You’ve lost the high moral ground on gay marriage and other issues. Take this opportunity to clean your own house.
Sexual sins other than homosexuality are widely tolerated among evangelicals. Prominent leaders divorce and remarry with no career consequences, and preachers “confess” sexual failings but never show any evidence of true repentance. (Haggard is the remarkable exception. A truly repentant individual desires only to get right with God. He relinquishes all “rights” and claims to position or status. Follow the example of Haggard’s church and demand true repentance.
...Stop persecuting gays outside the church and address the crisis of men and women in your own midst who struggle silently with same-sex attraction.
The vast majority feel like they have no one to turn to. They’ve noticed that you don’t place equal emphasis on other sexual sins that are prevalent in the church, such as adultery and the use of pornography. They’re hoping for someone to stand up who not only holds firmly to the truth of Scripture that homosexual relationships are sinful but understands their brokenness and can address it in its spiritual, physical and psychological dimensions. They’re also looking for a true demonstration of supernatural power–Christians who believe in the power of the Word of God and have the faith to access it. An intellectual approach to the truth of Scripture might persuade someone that he’s sinned, but it won’t free him from the brokenness of sin.
I'm not an evangelical, but I'd say those are words of wisdom right there.
Update I: While we're on the subject, let me mention this editorial in today's Washington Post.
Evangelicals led the grass-roots campaigns for religious liberty, the abolition of slavery and women's suffrage. Even the Moral Majority in its most belligerent form amounted to nothing more terrifying than churchgoers flocking peacefully to the polls on Election Day. The only people who want a biblical theocracy in America are completely outside the evangelical mainstream, their influence negligible.
...Of course it's true that a handful of Christian figures reinforce the worst stereotypes of the movement. Their loopy and triumphalist claims are seized upon by lazy journalists and the direct-mail operatives of political opponents.
Yet it is dishonest to disparage the massive civic and democratic contribution of evangelicals by invoking the excesses of a tiny few. As we recall from the Gospels, even Jesus had a few disciples who, after encountering some critics, wanted to call down fire from heaven to dispose of them. Jesus disabused them of that impulse. The overwhelming majority of evangelicals have dispensed with it as well. Maybe it's time more of their critics did the same.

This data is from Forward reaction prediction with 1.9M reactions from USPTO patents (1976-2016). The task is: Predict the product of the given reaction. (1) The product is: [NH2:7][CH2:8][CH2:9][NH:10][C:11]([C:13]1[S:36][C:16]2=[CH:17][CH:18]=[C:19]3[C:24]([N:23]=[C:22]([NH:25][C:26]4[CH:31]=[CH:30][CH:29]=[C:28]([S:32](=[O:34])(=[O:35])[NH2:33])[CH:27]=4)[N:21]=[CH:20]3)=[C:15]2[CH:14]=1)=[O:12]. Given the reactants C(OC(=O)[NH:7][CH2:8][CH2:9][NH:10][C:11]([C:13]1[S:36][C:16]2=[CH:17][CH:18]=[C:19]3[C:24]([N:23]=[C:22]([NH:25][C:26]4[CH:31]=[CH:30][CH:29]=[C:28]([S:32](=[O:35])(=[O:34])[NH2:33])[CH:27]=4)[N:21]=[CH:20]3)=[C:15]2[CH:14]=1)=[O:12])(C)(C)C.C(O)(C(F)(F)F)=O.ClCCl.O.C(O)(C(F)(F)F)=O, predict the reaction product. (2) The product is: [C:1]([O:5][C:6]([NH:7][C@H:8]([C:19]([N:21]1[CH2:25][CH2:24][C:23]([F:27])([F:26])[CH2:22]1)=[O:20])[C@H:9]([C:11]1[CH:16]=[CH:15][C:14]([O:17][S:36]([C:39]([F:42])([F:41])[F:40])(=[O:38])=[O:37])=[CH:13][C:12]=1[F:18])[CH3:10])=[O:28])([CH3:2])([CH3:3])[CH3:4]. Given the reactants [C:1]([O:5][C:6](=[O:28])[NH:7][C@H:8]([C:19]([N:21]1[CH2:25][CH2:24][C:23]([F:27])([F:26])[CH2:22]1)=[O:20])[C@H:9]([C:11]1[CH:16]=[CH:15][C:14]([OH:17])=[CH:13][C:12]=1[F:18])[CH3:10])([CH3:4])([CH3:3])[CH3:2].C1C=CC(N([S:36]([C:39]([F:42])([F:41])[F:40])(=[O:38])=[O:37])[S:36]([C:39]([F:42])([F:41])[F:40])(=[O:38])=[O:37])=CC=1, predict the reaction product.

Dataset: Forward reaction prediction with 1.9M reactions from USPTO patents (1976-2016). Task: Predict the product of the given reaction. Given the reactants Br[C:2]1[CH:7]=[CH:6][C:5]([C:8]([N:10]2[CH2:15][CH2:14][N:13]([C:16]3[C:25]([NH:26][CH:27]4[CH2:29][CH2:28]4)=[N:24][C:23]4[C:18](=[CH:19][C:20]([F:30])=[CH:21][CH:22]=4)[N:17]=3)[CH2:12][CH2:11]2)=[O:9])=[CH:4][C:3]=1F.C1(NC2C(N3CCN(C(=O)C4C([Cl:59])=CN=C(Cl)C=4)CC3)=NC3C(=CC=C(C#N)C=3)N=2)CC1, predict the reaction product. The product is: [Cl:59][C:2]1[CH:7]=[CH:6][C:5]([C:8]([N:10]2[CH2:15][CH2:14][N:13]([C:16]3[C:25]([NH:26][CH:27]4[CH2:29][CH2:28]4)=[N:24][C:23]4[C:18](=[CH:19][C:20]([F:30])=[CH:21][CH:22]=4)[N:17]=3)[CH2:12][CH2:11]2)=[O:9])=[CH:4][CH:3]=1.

I truly do appreciate and have great respect for those who are motivated by their religious beliefs to serve their God and other people through their good works. But the authors here are disingenuous. It is correct to say that people who want a theocracy are outside the mainstream; but many conservative evangelicals don't want a theocracy, so much as they want a government dominated by conservative Christians that adheres to many conservative evangelical standards on social policy, economic policy and even foreign policy. It's not really the evangelicals making "loopy and triumphalist claims" that anyone is worried about (though they're out there); it is the people who believe that government should be guided by Christian political thought, that government should be used to encourage conservative Christianity in society, that conservative Christianity should actively seek to promote itself through partisan politics, and that conservative Christianity coincidentally and conveniently coincides with jingoism, nationalism and nativism, that people like myself and many other liberals and moderates worry about. We have good reason to be worried because despite the fact that many, many evangelicals do not believe in these things, the evangelical movement is dominated by people who do, and who have no compunctions about acquiring power through divisive partisan politics. So while I respect the point the authors are trying to make, and I understand why they would be tired of being lumped in with the "loopy" evangelicals, I would argue that until the political elements of Christianity are no longer dominated by the Christians I describe above, it will remain difficult to distinguish between them.